From Guvecci, there is nothing that gives an impression of the brutal civil war playing out in Syria. In this predominantly Arab village in Turkey—the Syrian border a mere kilometre away—olive groves and pomegranate orchards on terraced hillsides blend together in an almost perfect picture of harmony and peace. But over the hills to the east, a massacre is playing out. According to the thousands of people fleeing for safety across Turkey’s border with its troubled neighbour, the Syrian regime has escalated its siege against pro-democracy demonstrators to an unprecedented level.
As of June 14, more than 8,000 people were being sheltered in refugee camps, while an estimated 10,000 more have massed along Syria’s border with Turkey, fleeing what they describe as an all-out assault on unarmed civilian protesters in cities and towns like Latakia, Hamah, Baniyas, and most recently, Jisr ash Shughur, only 15 km from Turkey. Near Guvecci, the displaced are taking shelter in olive groves as near to the Turkish border as they can reach, placing their trust in the Turkish army and the hope that the Syrian military will not dare attack them under the watchful eyes of the Turks and international journalists who have set up their cameras on rooftops in the village.
“They are safe here,” says Nadir Guzmen, a farmer living in Guvecci. “Many of us have family in Syria so these are our own people. We will help them in any way we can; they are welcome to cross the border. I have already helped 20 refugees from Jisr ash Shughur reach the refugee camps here in Turkey. The injuries I’ve seen have been terrible—gunshot wounds, broken faces—it’s really terrible what the Syrian regime is doing to its people. So many of the people I helped take to the hospital have died. This is a genocide.”
Indeed, the consistency of the stories coming out of Syria defy the regime’s official version of events: that armed gangs and fundamentalist Muslims are behind the violence, and it is only these groups the Syrian army is targeting. Residents from Jisr ash Shughur describe a city in the process of being razed to the ground. “All the houses are destroyed; there is no electricity, no water,” says Mehmet, one refugee recovering from a bullet wound in the government hospital in Antakya, 50 km north of the border. “The people who have escaped from there have no place to go back to. They have no way to survive.”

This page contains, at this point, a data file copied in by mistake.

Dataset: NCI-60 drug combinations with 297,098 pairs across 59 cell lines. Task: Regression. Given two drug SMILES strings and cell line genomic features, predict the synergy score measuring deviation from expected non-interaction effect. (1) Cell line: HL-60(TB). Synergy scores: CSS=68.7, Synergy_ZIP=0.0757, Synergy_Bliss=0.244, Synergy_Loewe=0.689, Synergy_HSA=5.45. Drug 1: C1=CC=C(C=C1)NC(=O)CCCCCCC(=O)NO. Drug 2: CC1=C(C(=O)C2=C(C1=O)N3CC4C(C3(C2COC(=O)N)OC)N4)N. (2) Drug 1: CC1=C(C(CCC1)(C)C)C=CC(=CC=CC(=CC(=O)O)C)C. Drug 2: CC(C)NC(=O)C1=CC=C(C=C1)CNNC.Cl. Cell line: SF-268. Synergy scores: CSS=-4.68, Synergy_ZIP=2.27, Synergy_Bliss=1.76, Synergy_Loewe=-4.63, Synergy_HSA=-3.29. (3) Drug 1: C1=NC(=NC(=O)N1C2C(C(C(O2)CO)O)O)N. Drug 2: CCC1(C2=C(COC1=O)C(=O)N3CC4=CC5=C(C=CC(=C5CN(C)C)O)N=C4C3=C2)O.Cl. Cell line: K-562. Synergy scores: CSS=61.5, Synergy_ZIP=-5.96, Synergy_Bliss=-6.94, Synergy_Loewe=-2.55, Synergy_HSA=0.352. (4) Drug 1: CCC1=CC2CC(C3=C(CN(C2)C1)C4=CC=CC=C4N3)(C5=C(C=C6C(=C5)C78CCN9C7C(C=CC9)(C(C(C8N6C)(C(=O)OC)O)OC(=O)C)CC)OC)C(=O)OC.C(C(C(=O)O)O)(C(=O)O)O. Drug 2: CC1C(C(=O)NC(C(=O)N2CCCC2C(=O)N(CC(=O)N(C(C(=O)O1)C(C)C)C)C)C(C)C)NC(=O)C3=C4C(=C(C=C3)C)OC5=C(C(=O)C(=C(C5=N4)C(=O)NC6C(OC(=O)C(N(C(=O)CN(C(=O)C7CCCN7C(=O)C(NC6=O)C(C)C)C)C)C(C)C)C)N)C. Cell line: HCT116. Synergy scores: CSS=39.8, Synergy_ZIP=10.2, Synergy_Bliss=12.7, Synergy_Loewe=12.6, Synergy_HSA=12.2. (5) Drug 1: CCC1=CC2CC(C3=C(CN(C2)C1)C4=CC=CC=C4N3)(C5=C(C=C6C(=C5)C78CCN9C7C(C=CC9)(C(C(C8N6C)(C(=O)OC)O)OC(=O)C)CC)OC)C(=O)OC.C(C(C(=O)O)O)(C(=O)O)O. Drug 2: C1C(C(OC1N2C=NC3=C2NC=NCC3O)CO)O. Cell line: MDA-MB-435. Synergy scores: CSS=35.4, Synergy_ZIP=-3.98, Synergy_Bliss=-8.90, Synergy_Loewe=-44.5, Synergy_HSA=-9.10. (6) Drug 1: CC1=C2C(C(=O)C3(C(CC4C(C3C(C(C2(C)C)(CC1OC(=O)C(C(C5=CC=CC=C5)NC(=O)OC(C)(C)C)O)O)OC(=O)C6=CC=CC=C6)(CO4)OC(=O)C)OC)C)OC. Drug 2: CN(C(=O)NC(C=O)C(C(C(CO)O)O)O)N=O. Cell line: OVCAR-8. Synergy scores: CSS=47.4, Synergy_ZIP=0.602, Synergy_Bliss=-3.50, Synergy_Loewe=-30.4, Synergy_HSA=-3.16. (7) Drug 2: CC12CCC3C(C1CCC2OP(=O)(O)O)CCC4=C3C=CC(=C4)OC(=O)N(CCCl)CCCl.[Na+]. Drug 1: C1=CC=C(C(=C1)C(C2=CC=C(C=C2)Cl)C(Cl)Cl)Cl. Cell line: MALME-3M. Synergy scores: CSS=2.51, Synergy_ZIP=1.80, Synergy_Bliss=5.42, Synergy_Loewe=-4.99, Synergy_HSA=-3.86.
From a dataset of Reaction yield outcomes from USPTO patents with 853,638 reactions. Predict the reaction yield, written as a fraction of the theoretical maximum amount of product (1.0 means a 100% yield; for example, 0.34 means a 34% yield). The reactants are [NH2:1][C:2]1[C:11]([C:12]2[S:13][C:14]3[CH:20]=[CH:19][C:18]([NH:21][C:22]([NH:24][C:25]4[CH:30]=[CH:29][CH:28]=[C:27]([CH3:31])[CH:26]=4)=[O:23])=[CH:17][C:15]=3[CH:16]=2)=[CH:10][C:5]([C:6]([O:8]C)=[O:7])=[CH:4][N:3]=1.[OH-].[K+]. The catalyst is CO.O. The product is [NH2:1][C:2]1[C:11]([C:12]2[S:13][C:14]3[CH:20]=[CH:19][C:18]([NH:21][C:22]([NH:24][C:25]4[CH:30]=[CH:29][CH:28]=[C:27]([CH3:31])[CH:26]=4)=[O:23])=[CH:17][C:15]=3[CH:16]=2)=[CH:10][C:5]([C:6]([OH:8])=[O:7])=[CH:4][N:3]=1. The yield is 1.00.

Others say tanks have surrounded the town and helicopters are carrying out indiscriminate bombing raids. Reports also indicate that Iranian snipers, who have joined the Syrian army in cracking down on the uprisings, have taken up positions on rooftops in the town. “They are killing everyone—no one is safe,” says Muhammad Abdel Wahab, a Jisr ash Shughur resident who escaped to Turkey three weeks ago but returned to Syria last week to help other Syrians flee. “Men, women, children, they are all targets.”
The Turkish government, led by newly re-elected Prime Minister Recep Tayyip Erdogan, has, after weeks of keeping its criticism of the Syrian regime to a minimum, come out with some harsh words in the wake of the brutality of the recent crackdowns, calling the Syrian military’s actions “barbaric” and “inhumane,” and telling Syrians they are welcome in Turkey.
Ankara’s mounting criticism points to a government being forced to choose between its friendly ties to Bashar al-Assad, the Syrian president, and its desire to be seen as a regional leader by the Arab street. But despite the harsh words, Turkish authorities here are still preventing journalists from speaking with refugees, possibly to prevent a wave of anti-Syrian rhetoric flooding out of Turkey. “But this is stupid,” says Guzmen, who has been actively helping journalists reach the refugees. “Everyone has cameras and mobile phones. Everyone in Syria is taking photos and sending them, and the press will see them. I have videos from Jisr ash Shughur that I’ve put on the Internet. You cannot stop the flow of information.”
Certainly, the Syrian regime’s attempts to control the message coming out of Syria appears to be failing. In recent days, even members of the military have begun to question its tactics. Soldiers who have deserted and joined the refugee flood into Turkey describe deepening rifts within the armed forces. “There are divisions within the security forces,” says Wahab. “The security forces are seeing the shooting and the killing with their own eyes. So some of them have begun to have mercy on the people and are refusing to shoot at them. Those who are ordering the killings are attacking those who refuse to shoot. The demonstrators haven’t killed any of the security services—never. The soldiers are killing each other.”
For the refugees camped in the olive grove near Guvecci, this is welcome news. Many are refusing to come over to the Turkish side, reluctant to leave their lands and homes behind for an uncertain life as a refugee. “We will stay here until things calm down,” says Faisal. “We can’t go back now—they will slaughter us. We won’t go back until the government falls.”